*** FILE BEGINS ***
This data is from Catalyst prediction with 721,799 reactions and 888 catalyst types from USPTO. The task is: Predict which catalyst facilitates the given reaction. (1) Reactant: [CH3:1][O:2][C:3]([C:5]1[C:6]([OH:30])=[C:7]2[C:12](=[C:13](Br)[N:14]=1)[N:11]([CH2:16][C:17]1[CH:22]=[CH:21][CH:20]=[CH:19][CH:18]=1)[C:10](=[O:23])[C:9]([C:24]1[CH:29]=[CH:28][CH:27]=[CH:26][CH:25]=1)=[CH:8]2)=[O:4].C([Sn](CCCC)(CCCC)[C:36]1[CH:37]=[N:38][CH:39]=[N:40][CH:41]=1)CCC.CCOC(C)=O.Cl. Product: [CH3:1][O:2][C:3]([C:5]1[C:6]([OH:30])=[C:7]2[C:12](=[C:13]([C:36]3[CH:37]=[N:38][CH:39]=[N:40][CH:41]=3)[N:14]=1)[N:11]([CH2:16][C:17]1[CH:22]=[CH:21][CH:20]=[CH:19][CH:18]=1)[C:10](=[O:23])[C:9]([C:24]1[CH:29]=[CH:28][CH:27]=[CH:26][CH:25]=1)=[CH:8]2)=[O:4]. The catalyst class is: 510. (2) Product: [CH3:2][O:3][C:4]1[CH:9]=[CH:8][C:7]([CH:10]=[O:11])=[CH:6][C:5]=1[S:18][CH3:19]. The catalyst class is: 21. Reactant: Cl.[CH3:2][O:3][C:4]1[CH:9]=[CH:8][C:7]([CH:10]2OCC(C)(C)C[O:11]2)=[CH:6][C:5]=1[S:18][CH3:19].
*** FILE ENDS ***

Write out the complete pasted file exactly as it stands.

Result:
This data is from Catalyst prediction with 721,799 reactions and 888 catalyst types from USPTO. The task is: Predict which catalyst facilitates the given reaction. (1) Reactant: [CH3:1][O:2][C:3]([C:5]1[C:6]([OH:30])=[C:7]2[C:12](=[C:13](Br)[N:14]=1)[N:11]([CH2:16][C:17]1[CH:22]=[CH:21][CH:20]=[CH:19][CH:18]=1)[C:10](=[O:23])[C:9]([C:24]1[CH:29]=[CH:28][CH:27]=[CH:26][CH:25]=1)=[CH:8]2)=[O:4].C([Sn](CCCC)(CCCC)[C:36]1[CH:37]=[N:38][CH:39]=[N:40][CH:41]=1)CCC.CCOC(C)=O.Cl. Product: [CH3:1][O:2][C:3]([C:5]1[C:6]([OH:30])=[C:7]2[C:12](=[C:13]([C:36]3[CH:37]=[N:38][CH:39]=[N:40][CH:41]=3)[N:14]=1)[N:11]([CH2:16][C:17]1[CH:22]=[CH:21][CH:20]=[CH:19][CH:18]=1)[C:10](=[O:23])[C:9]([C:24]1[CH:29]=[CH:28][CH:27]=[CH:26][CH:25]=1)=[CH:8]2)=[O:4]. The catalyst class is: 510. (2) Product: [CH3:2][O:3][C:4]1[CH:9]=[CH:8][C:7]([CH:10]=[O:11])=[CH:6][C:5]=1[S:18][CH3:19]. The catalyst class is: 21. Reactant: Cl.[CH3:2][O:3][C:4]1[CH:9]=[CH:8][C:7]([CH:10]2OCC(C)(C)C[O:11]2)=[CH:6][C:5]=1[S:18][CH3:19].